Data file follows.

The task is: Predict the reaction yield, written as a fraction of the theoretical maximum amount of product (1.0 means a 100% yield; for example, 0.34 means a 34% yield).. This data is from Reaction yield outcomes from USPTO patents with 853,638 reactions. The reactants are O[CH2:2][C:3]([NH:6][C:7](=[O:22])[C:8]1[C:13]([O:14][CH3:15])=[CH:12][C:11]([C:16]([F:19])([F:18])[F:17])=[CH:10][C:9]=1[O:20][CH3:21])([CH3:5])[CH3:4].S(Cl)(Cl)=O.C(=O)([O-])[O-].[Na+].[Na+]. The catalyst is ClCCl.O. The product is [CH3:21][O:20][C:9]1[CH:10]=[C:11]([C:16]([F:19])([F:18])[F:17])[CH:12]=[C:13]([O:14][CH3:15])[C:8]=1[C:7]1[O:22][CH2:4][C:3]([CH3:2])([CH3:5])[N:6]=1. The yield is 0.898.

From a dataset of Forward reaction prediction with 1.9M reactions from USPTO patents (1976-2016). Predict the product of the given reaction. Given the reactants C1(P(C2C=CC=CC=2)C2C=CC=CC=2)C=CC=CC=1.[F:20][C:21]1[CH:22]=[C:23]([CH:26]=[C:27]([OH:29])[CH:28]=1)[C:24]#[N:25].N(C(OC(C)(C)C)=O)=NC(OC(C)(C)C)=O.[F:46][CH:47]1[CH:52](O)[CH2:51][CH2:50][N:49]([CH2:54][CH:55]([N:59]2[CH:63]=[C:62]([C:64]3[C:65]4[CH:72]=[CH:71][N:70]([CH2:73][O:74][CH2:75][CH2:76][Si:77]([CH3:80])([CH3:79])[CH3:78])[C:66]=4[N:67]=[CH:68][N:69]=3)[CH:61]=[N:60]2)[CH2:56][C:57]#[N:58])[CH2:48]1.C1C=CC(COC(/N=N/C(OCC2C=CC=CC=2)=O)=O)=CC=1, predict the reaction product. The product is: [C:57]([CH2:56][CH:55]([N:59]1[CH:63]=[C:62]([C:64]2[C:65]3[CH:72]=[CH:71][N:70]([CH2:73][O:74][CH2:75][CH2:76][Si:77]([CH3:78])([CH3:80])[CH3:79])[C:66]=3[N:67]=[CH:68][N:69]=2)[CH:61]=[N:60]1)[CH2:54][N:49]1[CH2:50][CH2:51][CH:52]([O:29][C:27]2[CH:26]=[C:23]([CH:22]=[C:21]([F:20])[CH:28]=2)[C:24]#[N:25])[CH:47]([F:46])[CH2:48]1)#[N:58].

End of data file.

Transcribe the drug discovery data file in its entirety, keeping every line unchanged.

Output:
The task is: Predict the reaction yield, written as a fraction of the theoretical maximum amount of product (1.0 means a 100% yield; for example, 0.34 means a 34% yield).. This data is from Reaction yield outcomes from USPTO patents with 853,638 reactions. The reactants are O[CH2:2][C:3]([NH:6][C:7](=[O:22])[C:8]1[C:13]([O:14][CH3:15])=[CH:12][C:11]([C:16]([F:19])([F:18])[F:17])=[CH:10][C:9]=1[O:20][CH3:21])([CH3:5])[CH3:4].S(Cl)(Cl)=O.C(=O)([O-])[O-].[Na+].[Na+]. The catalyst is ClCCl.O. The product is [CH3:21][O:20][C:9]1[CH:10]=[C:11]([C:16]([F:19])([F:18])[F:17])[CH:12]=[C:13]([O:14][CH3:15])[C:8]=1[C:7]1[O:22][CH2:4][C:3]([CH3:2])([CH3:5])[N:6]=1. The yield is 0.898.

From a dataset of Forward reaction prediction with 1.9M reactions from USPTO patents (1976-2016). Predict the product of the given reaction. Given the reactants C1(P(C2C=CC=CC=2)C2C=CC=CC=2)C=CC=CC=1.[F:20][C:21]1[CH:22]=[C:23]([CH:26]=[C:27]([OH:29])[CH:28]=1)[C:24]#[N:25].N(C(OC(C)(C)C)=O)=NC(OC(C)(C)C)=O.[F:46][CH:47]1[CH:52](O)[CH2:51][CH2:50][N:49]([CH2:54][CH:55]([N:59]2[CH:63]=[C:62]([C:64]3[C:65]4[CH:72]=[CH:71][N:70]([CH2:73][O:74][CH2:75][CH2:76][Si:77]([CH3:80])([CH3:79])[CH3:78])[C:66]=4[N:67]=[CH:68][N:69]=3)[CH:61]=[N:60]2)[CH2:56][C:57]#[N:58])[CH2:48]1.C1C=CC(COC(/N=N/C(OCC2C=CC=CC=2)=O)=O)=CC=1, predict the reaction product. The product is: [C:57]([CH2:56][CH:55]([N:59]1[CH:63]=[C:62]([C:64]2[C:65]3[CH:72]=[CH:71][N:70]([CH2:73][O:74][CH2:75][CH2:76][Si:77]([CH3:78])([CH3:80])[CH3:79])[C:66]=3[N:67]=[CH:68][N:69]=2)[CH:61]=[N:60]1)[CH2:54][N:49]1[CH2:50][CH2:51][CH:52]([O:29][C:27]2[CH:26]=[C:23]([CH:22]=[C:21]([F:20])[CH:28]=2)[C:24]#[N:25])[CH:47]([F:46])[CH2:48]1)#[N:58].